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killing memes considered harmful.

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The writer seems not to consider several other models such as

PUT /orders/42/payed or POST /orders/42/paymentprocessor

, which in my eyes would be both restful and true to the business model.

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Look, I'm not a REST cheerleader by any stretch of the imagination but in REST terms the OP just doesn't know his ass from his elbow here. Consider:

> POST /orders/42/pay

> POST /orders/42/ship

You don't put verbs in your URLs. This is really REST 101. I highly recommend Nobody understands REST or HTTP [1]. The above is exactly why you don't put verbs in URLs. Consider instead:

    POST /payment { orderId=42, etc }

    POST /shipment { orderId=42, etc }
is a much sounder RESTful API design.

And in case anyone feels the need to suggest SOAP, I highly recommend the satiricial (but disturbingly accurate) The S stands for Simple [2].

[1]: http://blog.steveklabnik.com/posts/2011-07-03-nobody-underst...

[2]: http://wanderingbarque.com/nonintersecting/2006/11/15/the-s-...

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Maybe you just skimmed the article, or he's changed it since, but he doesn't say that verbs in URLs was RESTful. He said it was better than RESTful, and I'm inclined to agree with him.

Having tried my hand at designing REST APIs for typical business systems a few times, I've noticed that state machines and transactions are everywhere. Making every resource a noun with the four basic REST verbs leads to a complex and extremely chatty design, whereas slipping a few extra verbs in here and there makes the API simpler, easier to understand, and more efficient.

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Placing verbs in your Resftul apis resources is wrong, but it just feels so right....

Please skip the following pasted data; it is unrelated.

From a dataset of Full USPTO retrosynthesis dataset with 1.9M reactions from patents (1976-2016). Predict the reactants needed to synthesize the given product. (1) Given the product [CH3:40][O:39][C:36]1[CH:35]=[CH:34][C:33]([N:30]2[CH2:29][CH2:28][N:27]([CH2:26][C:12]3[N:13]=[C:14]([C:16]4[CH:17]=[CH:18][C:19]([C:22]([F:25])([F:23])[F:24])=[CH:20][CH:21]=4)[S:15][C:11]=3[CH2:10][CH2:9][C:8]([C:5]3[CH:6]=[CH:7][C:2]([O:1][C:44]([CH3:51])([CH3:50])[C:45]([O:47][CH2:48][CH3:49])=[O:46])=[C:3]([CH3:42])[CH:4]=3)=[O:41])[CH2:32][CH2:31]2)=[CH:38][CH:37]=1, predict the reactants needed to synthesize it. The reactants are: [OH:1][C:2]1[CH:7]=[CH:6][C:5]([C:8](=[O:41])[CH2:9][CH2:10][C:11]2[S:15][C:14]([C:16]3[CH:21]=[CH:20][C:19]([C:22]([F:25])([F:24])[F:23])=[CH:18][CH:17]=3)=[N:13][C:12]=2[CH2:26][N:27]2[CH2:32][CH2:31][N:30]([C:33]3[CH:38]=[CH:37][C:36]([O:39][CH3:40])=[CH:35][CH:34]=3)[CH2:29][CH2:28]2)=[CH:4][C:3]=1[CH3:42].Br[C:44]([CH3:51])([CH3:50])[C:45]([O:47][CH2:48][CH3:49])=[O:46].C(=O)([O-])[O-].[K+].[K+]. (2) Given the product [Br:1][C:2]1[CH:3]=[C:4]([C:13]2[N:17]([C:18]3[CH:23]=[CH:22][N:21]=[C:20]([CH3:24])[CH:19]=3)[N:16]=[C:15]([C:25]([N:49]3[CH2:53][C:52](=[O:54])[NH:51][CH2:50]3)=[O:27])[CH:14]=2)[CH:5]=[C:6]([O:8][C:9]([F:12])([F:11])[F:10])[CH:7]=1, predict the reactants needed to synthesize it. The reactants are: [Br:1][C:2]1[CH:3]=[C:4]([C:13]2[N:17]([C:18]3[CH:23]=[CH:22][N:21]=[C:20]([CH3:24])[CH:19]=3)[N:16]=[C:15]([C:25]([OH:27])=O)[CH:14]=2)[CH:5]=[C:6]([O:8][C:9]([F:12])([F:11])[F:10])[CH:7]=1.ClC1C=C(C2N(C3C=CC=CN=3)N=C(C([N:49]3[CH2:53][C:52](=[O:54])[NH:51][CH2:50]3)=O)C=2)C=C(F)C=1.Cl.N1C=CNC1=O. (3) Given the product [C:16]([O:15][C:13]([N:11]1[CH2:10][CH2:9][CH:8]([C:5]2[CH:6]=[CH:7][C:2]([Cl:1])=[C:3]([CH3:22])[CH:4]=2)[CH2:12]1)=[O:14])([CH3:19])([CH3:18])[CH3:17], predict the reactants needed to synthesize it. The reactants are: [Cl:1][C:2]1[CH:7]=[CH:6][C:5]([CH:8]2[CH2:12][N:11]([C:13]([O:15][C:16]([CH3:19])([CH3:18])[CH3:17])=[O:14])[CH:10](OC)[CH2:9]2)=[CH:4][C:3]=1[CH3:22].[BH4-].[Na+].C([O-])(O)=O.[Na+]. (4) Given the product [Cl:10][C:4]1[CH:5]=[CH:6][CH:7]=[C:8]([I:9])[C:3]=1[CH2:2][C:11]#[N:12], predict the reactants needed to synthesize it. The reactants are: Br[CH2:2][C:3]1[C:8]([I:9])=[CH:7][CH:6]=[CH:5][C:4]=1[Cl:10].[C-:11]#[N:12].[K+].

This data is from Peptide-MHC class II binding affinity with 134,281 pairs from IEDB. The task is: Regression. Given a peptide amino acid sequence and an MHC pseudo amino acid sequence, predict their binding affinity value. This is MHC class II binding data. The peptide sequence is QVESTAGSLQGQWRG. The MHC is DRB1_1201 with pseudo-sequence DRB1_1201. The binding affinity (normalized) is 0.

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Ship with a state machine implementation by default, and a generator for a state machine-backed process model. Be opinionated!

I think this is the most compelling take away. I learned how to use the state_machine gem in my current job, and it's an invaluable tool for going beyond CRUD and building real process models.

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State machines are excellent, but this comes up every so often on HN and I've come to respect the observation that state machines become very difficult to change.

They particularly rock for games, where the universe is unlikely to suddenly add new interactions or change fundamental laws, but in an evolving business application with requirements that perpetually jag, they can be a source of great pain.

EDIT: After thinking about this a bit more, I realize the state machine use is in reference to an API, which probably should be approached with a certain sense of immutability. I still think that in general, using them outside of games should be approached with serious fore-thought to the potential for change in your requirements.

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Is it just me or are these "considered harmful" articles becoming way too cliche? When I see one, I immediately become suspicious of it's content and distrust it as I've come to associate it with some sort of inflammatory headline or flippant way to dismiss legitimate conversation.

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tl;dr